Film’s ugly history of portraying evil characters with visible differences
Campaigner say No Time To Die, which opened in theatres on Thursday, is the latest in a long line of blockbusters that use facial and bodily disfigurements as a shorthand for evil - a trope that can have damaging effects on people with visible differences.
Rory McGuire, an ambassador for the charity Changing Faces, told Scotland on Sunday: “Once it’s pointed out to you, there does seem to be a very apparent trend in a lot of movies of “the baddie” having some sort of visible difference.”
No Time To Die, he added, does nothing to break that mould.
The film’s main villain, Lyutsifer Safin - played by Rami Malek - is a soft-spoken poison expert with a mottled complexion and a pronounced limp.
Christoph Waltz makes an appearance too, reprising his role as the malevolent head of Spectre Ernst Stavro Blofeld - complete with prominent facial scarring and an open, empty eye socket.
But it does not stop there.
Some of the most iconic baddies in the Bond franchise’s long history have been portrayed with visible differences.
Characters like Jaws, and his set of steel teeth, and Le Chiffre, who weeps blood, are largely identifiable simply by the injuries given to them by screenwriters.
“I suppose one theory would be that it comes down to a fear of the unknown,” said Rory, who has a venous malformation on his upper lip and right cheek.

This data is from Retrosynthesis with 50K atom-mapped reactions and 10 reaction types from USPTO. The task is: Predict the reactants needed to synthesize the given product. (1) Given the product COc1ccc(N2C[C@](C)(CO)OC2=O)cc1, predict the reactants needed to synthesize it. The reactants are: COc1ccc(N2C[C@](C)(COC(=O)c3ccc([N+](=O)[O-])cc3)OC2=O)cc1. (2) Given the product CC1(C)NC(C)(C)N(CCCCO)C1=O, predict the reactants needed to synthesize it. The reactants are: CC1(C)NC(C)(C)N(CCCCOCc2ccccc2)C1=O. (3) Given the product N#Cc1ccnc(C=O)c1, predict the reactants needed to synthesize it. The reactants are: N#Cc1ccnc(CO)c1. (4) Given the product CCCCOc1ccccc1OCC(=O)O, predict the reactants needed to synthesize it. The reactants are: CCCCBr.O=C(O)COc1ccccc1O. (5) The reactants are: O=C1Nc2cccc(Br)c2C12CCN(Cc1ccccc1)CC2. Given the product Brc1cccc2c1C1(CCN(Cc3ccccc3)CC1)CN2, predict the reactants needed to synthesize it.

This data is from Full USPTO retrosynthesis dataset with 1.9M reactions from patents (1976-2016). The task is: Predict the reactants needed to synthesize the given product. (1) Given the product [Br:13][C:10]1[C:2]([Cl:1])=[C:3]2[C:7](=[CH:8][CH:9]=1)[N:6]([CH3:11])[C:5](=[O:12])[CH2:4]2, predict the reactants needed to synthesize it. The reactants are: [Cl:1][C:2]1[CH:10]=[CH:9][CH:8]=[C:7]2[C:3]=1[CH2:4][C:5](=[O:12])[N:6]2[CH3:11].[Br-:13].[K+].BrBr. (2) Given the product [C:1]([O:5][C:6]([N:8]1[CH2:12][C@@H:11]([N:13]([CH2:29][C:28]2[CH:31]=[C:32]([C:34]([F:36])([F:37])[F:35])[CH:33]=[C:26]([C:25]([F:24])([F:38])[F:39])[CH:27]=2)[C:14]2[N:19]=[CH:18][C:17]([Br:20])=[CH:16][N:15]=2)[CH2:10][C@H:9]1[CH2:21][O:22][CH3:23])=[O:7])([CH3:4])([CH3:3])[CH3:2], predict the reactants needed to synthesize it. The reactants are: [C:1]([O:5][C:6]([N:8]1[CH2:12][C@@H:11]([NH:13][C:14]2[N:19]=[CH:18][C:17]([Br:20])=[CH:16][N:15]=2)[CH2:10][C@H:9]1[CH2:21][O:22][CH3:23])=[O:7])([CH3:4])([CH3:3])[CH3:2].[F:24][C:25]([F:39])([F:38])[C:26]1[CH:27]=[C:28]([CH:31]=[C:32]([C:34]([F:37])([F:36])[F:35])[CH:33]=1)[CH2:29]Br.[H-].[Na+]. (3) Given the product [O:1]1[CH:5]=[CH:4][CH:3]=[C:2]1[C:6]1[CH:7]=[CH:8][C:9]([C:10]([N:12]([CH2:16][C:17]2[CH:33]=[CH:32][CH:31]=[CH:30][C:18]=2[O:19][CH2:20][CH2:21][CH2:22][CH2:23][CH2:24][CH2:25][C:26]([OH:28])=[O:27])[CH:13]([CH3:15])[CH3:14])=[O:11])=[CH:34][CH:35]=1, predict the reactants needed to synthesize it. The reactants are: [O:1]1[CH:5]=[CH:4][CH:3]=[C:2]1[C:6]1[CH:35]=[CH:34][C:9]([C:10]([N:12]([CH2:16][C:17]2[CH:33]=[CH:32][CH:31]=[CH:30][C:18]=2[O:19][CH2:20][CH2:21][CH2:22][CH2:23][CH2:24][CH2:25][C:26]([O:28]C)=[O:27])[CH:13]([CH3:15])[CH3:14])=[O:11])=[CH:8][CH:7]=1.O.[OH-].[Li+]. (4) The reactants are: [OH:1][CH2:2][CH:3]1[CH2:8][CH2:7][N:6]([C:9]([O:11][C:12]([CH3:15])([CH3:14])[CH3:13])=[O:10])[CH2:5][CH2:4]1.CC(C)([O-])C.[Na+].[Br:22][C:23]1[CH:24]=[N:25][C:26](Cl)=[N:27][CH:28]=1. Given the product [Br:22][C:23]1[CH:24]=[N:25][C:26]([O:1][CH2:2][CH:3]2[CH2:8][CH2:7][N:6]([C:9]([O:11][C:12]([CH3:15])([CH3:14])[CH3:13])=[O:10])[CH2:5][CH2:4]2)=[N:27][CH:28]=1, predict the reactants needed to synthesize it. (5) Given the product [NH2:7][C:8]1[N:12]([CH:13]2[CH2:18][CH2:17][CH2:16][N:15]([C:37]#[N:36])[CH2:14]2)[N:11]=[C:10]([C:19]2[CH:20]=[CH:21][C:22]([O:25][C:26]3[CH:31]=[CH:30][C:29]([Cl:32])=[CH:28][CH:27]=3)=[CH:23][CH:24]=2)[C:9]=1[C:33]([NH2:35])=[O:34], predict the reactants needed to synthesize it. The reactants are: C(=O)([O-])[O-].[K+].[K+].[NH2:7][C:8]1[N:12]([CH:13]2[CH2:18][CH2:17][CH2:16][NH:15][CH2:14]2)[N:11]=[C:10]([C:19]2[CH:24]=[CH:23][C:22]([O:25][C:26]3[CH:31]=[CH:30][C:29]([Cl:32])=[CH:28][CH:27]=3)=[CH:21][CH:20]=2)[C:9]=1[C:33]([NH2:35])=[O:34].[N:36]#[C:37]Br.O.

“If it’s a bad character in a film people might think they must be involved in some really bad stuff to have received that injury - to make them look like that.”
The 27-year-old, from Ayr, said Changing Faces’ #IAmNotYourVillain campaign put his mind “into overdrive” about the damaging effects of the cinema trope.
A new study commissioned by the charity, which supports people across the UK who have a disfigurement, found that only one in five (20 per cent) had ever seen a character who looks like them cast as the hero in a film or on TV.
A third of respondents said the trope contributed to low levels of confidence, and a quarter (24 per cent) said it has affected their mental health.
Catherine Deakin, Deputy CEO of Changing Faces, said: “Living life with a disfigurement can be tough, with people reporting a daily grind of staring, comments and even abuse, just because of how they look.
“That’s why we’re calling on the creative industries, from film makers to TV script writers, as well as brands, to join our Pledge To Be Seen movement.
She added: “It’s important we all see more diverse and inclusive images and representations of people, including those who have visible differences."
Rory, meanwhile, has quiet hope for the future of cinema, citing the film Wonder (2017) as progress.
It follows the story of Auggie, a boy born with facial differences who becomes an unlikely hero when he joins his local school.
“If there was a heroic character with a visible difference in a big blockbuster when I was growing up,” he said, “it would’ve given me the inspiration that I can still ‘be the hero’ regardless of what I look like.”
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